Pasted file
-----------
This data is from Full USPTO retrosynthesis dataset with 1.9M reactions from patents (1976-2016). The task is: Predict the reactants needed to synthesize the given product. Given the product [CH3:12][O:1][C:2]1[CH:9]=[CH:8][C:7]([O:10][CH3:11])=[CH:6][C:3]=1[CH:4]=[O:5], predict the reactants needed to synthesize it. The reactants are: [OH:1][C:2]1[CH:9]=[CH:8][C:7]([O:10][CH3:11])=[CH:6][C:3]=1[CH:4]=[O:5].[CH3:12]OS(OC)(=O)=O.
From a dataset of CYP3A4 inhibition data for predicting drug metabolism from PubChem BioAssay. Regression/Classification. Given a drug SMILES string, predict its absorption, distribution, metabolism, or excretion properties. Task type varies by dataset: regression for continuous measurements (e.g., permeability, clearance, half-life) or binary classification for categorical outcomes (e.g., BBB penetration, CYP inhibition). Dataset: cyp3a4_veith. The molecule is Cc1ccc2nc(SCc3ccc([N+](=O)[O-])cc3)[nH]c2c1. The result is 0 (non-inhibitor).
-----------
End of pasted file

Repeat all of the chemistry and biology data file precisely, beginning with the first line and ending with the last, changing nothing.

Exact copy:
This data is from Full USPTO retrosynthesis dataset with 1.9M reactions from patents (1976-2016). The task is: Predict the reactants needed to synthesize the given product. Given the product [CH3:12][O:1][C:2]1[CH:9]=[CH:8][C:7]([O:10][CH3:11])=[CH:6][C:3]=1[CH:4]=[O:5], predict the reactants needed to synthesize it. The reactants are: [OH:1][C:2]1[CH:9]=[CH:8][C:7]([O:10][CH3:11])=[CH:6][C:3]=1[CH:4]=[O:5].[CH3:12]OS(OC)(=O)=O.
From a dataset of CYP3A4 inhibition data for predicting drug metabolism from PubChem BioAssay. Regression/Classification. Given a drug SMILES string, predict its absorption, distribution, metabolism, or excretion properties. Task type varies by dataset: regression for continuous measurements (e.g., permeability, clearance, half-life) or binary classification for categorical outcomes (e.g., BBB penetration, CYP inhibition). Dataset: cyp3a4_veith. The molecule is Cc1ccc2nc(SCc3ccc([N+](=O)[O-])cc3)[nH]c2c1. The result is 0 (non-inhibitor).